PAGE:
By CU Boulder
Cup will debut Sept. 7, significantly reduce gameday plastic use
Ball, a leader in cutting-edge sustainable beverage packaging, designed the aluminum cups in response to growing consumer preference for more sustainable products. The CU Athletic Department, which debuted the first NCAA Division I athletics sustainability program in 2008, will be the first collegiate venue in the nation to introduce the aluminum cups to sports fans.
“Ball and CU have a long history together, and we’re proud to team up with them to pioneer sustainable solutions in our industries,” said John A. Hayes, Ball’s chairman, president and chief executive officer. “With CU’s commitment to sustainability, the university is the ideal partner for piloting our new aluminum cup at the collegiate level. Sports fans are becoming more mindful about the impact their everyday choices have on the environment, and we’re excited to offer them the opportunity to enjoy their favorite beverage at the game in our infinitely recyclable aluminum cup.”
The partnership between the two sustainability leaders is part of Ball’s recently launched pilot program, which will produce a limited supply of aluminum cups through 2020 to meet current customer demand from major sports and entertainment venues seeking to replace plastic cups.
At CU, the move will significantly reduce plastic use in the stadium this season, with the university’s goal of becoming plastic-free in sports venues by 2020.
“As an Athletic Department and university, we are proud of all we have done thus far and will continue to do in reducing our carbon footprint,” said CU Athletic Director Rick George. “We are thrilled to partner with Ball on this important project. Being conscious of the environment is not only the right thing to do, it sets an example for our fans and everyone else watching that they should make sustainable choices, too.”
Since debuting Ralphie’s Green Stampede in 2008, CU became the first major college sports program to implement a zero waste program in all gameday venues. The CU Environmental Center, which founded the nation’s first student-led collegiate recycling program in the 1970s, operates the gameday recycling system. That effort netted a 91.82 percent recycling rate at Folsom Field in 2018, leading all Pac-12 campuses. The addition of the Ball cup will contribute to raising that collection rate even higher.
In 2016, a major athletics facilities upgrade achieved LEED Platinum certification from the United States Green Building Council thanks in part to a net-zero-energy Indoor Practice Facility that boasts an 850-kilowatt rooftop solar array.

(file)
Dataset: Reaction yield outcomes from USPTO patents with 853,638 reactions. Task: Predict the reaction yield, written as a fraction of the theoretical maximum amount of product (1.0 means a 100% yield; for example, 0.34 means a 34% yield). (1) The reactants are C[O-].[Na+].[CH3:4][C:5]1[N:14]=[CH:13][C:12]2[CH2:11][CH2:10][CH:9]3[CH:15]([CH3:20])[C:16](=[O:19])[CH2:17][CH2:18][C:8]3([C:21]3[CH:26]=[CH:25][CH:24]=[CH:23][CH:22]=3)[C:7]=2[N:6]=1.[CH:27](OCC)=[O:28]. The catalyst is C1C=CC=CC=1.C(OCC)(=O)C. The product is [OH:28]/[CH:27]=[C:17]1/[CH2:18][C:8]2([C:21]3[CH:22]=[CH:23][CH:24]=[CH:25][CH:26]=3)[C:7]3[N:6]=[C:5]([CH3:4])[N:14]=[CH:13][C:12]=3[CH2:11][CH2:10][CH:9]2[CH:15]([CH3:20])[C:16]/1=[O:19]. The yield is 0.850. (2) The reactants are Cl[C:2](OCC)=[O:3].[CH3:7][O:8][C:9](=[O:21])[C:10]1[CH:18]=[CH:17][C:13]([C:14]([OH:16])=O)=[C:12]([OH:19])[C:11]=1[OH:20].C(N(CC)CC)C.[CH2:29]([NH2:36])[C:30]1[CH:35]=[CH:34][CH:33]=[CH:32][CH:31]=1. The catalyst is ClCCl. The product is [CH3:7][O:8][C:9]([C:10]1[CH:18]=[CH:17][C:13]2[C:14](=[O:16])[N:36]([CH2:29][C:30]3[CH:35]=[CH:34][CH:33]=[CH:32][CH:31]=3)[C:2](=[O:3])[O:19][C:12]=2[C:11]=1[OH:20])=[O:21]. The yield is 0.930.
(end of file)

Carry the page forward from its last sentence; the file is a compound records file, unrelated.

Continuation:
Earlier this year, CU Athletics became the first university in the nation to sign the United Nations Sports for Climate Action Framework, joining other adopters such as the New York Yankees, NBA and Tokyo 2020 Summer Olympics. The agreement requires entities to reduce climate impact and promote responsible and sustainable consumption.
The Athletic Department’s commitment is aligned with campus sustainability values as well. Just this week, the university’s College of Engineering and Applied Science announced that the Engineering Center will become the first academic building on campus to be entirely plastic-free for single-use beverages. And in early 2018, the university joined 12 other major research universities as founding members of the University Climate Change Coalition (UC3), which has committed to mobilize members’ collective resources and expertise to accelerate local and regional climate action in partnership with businesses, cities and states.
Ball and CU hope that the new aluminum cup will inspire good recycling habits and bring more fans out to games.
Ball’s research shows that 67 percent of U.S. consumers say they will visit a venue more often if they use aluminum cups instead of plastic and that 78 percent of consumers expect beverage brands to use environmentally friendly containers in the next five years.
Infinitely recyclable and economically valuable, aluminum is the most sustainable packaging material, and like aluminum cans, aluminum cups can be easily recycled. In fact, 75 percent of the aluminum ever produced is still in use today. In addition to its sustainability and recycling strengths, the aluminum cup is sturdy, durable and cool to the touch. It also can be customized with logos and graphics.
For more information about the Ball aluminum cup, visit www.ball.com/cups. For more information about CU Boulder’s commitment to sustainable solutions, visit www.colorado.edu/sustainability.